43-45). Top-down change process provides prescription that has only been developed by top managers and given to lower cadre employees down the ranks to consume without their input. According to Bovey & Hede (2001, p. 540) resistance occurs at the individual level, where employees are motivated by psychological factors to change that include resentment, frustration, low motivation and morale, fear, and feelings of failure. At the same time, earlier publication by Yilmaz & Kilicoglu (2013, pp. 17-18) identified four factors that motivate employees to resist changes in the organisation: employees focusing on self- interests as opposed to those of the organisation, having inadequate understanding of
Throughout the countless pages of history, there exists many occurrences of change. Some of these changes are positive while others are negative. Nevertheless, as each change occurs, it must undergo struggles to become accepted. One example of the struggles of change that is seen in today’s society is the ongoing fight for religious freedom. Another change that is currently facing obstacles is the fight to change policies that raise the question of equality. Lastly, another struggle for change is the conflict that is occurring in order to make same-sex marriage legal. Through the examples of all these changes, there exists the common factor of changing values. As values change, new changes are undertaken. Therefore, changing values entail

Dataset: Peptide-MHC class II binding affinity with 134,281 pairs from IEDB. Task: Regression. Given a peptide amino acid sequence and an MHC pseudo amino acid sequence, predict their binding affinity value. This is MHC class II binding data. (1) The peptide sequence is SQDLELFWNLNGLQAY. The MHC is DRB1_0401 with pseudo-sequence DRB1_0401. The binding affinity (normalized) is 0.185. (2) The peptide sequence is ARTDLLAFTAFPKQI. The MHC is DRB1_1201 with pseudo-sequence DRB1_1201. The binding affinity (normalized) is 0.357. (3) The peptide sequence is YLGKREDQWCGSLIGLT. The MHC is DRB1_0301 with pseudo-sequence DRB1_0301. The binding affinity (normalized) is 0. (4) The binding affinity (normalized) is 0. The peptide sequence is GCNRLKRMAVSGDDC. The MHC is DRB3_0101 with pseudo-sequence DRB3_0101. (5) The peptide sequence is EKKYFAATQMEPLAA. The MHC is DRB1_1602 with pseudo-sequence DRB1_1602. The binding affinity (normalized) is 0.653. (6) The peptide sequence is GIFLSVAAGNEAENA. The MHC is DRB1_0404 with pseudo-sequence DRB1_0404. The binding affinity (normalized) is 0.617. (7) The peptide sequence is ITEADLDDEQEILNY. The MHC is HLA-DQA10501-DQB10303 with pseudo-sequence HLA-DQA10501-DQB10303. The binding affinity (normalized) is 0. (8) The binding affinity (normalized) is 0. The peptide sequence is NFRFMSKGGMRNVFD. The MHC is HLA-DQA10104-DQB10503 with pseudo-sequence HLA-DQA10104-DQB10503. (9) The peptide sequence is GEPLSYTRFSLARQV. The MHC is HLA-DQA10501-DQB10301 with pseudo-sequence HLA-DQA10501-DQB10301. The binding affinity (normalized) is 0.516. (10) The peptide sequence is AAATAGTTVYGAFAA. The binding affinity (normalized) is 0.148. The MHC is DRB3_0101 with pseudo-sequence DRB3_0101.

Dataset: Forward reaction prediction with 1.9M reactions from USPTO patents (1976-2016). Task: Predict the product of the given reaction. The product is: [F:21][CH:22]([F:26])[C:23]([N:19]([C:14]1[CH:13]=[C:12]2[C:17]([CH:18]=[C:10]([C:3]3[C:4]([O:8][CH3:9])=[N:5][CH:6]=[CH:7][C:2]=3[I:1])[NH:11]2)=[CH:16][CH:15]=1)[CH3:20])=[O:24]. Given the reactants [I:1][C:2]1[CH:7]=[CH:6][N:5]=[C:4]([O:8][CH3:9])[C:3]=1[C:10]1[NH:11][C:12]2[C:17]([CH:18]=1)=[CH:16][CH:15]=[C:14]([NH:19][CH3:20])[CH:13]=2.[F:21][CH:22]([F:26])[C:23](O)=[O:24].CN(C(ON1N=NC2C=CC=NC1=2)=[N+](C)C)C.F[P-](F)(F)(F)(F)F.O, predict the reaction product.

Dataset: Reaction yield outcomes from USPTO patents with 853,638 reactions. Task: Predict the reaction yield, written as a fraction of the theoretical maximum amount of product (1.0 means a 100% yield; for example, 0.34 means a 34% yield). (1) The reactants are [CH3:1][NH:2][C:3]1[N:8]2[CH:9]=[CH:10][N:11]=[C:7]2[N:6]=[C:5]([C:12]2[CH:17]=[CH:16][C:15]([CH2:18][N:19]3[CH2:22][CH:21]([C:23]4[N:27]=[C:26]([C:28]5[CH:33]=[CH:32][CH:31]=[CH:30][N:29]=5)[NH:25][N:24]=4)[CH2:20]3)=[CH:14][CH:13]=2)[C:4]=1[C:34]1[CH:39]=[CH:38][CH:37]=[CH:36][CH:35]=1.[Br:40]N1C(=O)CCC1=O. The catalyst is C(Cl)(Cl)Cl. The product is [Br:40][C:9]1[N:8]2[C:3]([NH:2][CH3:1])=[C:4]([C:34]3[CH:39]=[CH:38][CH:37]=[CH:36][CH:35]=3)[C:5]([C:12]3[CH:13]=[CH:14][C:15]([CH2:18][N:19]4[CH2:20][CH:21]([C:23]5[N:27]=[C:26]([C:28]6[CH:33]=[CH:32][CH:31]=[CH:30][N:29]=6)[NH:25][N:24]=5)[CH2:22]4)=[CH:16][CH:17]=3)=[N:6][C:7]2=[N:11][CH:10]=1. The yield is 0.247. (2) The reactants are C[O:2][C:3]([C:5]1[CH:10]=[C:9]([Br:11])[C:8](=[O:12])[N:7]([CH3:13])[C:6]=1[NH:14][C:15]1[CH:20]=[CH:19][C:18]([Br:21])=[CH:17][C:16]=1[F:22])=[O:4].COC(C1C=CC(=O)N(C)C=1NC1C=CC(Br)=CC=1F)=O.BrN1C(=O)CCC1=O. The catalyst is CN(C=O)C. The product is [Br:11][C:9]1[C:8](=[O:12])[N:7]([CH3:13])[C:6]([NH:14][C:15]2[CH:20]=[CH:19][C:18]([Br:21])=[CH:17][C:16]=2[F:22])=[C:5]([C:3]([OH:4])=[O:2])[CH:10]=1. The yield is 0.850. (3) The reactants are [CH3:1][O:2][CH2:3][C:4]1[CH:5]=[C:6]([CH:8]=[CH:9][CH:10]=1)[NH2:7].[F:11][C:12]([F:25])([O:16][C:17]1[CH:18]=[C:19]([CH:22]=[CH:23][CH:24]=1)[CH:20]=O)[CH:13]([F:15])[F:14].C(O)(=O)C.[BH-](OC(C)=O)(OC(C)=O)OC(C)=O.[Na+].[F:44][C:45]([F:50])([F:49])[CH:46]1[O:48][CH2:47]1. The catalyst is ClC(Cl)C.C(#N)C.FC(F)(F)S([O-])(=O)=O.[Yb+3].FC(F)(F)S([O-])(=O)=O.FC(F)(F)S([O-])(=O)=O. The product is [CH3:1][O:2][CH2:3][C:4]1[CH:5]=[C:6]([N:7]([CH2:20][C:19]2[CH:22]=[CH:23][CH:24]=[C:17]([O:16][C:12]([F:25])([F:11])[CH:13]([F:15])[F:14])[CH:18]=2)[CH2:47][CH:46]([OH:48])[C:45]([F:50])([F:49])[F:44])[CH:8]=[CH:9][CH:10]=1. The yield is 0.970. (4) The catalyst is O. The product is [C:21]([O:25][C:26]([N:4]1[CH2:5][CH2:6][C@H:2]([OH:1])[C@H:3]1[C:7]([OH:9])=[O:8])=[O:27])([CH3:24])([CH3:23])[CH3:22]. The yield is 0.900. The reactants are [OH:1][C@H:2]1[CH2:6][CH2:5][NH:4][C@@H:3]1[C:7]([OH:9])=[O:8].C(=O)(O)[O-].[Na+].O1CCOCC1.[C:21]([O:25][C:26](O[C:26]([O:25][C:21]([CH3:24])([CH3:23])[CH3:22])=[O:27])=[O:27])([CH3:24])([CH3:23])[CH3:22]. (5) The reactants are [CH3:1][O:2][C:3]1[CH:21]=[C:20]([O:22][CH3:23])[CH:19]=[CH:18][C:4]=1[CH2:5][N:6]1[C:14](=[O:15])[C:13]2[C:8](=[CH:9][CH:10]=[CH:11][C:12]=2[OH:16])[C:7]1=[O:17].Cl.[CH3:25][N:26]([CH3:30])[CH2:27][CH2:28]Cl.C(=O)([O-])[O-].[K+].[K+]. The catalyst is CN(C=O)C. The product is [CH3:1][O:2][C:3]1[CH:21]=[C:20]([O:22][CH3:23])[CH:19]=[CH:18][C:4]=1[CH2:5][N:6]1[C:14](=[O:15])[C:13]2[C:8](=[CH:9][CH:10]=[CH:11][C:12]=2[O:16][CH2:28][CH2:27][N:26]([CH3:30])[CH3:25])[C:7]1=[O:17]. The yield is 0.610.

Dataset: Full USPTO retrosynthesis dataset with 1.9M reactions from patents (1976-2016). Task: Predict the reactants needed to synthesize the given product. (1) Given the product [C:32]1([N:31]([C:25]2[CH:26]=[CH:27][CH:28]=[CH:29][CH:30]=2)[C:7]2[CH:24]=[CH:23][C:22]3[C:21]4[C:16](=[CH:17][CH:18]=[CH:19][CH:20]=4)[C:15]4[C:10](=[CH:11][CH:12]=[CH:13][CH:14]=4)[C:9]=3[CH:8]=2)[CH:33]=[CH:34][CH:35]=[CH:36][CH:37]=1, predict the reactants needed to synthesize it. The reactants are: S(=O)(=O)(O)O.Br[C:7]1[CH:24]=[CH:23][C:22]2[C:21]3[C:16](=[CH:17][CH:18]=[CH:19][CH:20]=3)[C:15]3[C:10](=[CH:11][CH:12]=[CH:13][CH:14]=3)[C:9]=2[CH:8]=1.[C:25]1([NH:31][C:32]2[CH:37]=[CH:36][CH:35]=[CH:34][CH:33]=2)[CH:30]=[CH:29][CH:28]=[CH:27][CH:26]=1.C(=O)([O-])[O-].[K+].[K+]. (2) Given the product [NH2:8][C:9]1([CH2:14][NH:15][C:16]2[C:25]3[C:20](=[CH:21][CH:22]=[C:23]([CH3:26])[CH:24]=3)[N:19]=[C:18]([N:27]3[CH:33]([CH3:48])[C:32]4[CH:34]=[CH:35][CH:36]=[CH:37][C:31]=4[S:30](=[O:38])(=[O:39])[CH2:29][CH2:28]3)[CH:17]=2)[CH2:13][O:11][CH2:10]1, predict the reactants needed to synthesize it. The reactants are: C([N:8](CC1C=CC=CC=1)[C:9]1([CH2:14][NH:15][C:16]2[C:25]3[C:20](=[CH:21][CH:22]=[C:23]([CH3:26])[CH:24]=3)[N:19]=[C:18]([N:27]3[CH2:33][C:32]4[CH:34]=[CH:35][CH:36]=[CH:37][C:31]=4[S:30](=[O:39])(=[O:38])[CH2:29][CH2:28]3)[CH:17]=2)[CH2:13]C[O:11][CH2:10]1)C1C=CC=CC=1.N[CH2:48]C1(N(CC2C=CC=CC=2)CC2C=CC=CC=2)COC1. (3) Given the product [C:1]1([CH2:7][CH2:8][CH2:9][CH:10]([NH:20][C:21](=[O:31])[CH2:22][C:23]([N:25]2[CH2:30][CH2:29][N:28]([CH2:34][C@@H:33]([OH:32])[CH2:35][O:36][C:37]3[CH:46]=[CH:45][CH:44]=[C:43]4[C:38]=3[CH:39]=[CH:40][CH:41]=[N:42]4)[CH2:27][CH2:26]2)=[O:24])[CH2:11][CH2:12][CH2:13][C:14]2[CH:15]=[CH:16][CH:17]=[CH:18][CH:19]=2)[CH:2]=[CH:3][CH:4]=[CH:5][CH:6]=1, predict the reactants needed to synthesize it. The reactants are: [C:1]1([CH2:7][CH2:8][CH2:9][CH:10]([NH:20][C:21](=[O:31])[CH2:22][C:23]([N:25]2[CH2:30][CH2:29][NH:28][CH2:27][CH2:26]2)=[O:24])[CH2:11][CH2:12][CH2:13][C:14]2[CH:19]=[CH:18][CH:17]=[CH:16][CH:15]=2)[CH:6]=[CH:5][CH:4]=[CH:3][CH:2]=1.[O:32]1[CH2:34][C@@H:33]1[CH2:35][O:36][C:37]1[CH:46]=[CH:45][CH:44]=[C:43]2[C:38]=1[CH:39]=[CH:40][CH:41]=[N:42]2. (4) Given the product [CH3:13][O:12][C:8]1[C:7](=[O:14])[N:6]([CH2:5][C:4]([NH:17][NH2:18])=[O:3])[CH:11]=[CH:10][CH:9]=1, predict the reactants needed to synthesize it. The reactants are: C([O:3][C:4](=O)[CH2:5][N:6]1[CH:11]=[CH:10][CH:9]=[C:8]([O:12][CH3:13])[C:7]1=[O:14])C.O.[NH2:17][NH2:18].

Many people may resist change because they fear they will lose their jobs, status or position. It may be because they do not fully understand the purpose of change, or they may have a different perspective on the change than their management. “Individuals, groups, and organizations must be motivated to change. But if people perceive no performance gap or if they consider the gap unimportant, they will not have this motivation. Moreover, they will resist changes that others try to introduce,” Bateman and Zeithaml explained. Many times change for people at work
Resistance to change is an expected reaction of human nature. We are not accustomed to change, as it is possible to lead to failure; however, there are also ways to manage the resistance within the company.
Changes are very critical to enhance organizational effectiveness. An organization needs to implement changes to stay productive, competitive as well as avoiding calamity in the case of aviation sector. Changes are the process of instilling new attitudes, values, norms and behaviors within an organization to support the way of doing work. However, the implementation of changes is a task that requires adequate planning and design since changes are not always welcome and could lead to individual's resistance to change. (Agboola,& Salawu,2011). The identification
Week 3, the lecture on Managing Change describes organizational changes that occur when a company makes a shift from its current state to some preferred future state. Managing organizational change is the process of planning and implementing change in organizations in such a way as to decrease employee resistance and cost to the organization while concurrently expanding the effectiveness of the change effort. Today's business environment requires companies to undergo changes almost constantly if they are to remain competitive. Students of organizational change identify areas of change in order to analyze them. A manager trying to implement a change, no matter how small, should expect to encounter some resistance from within the organization.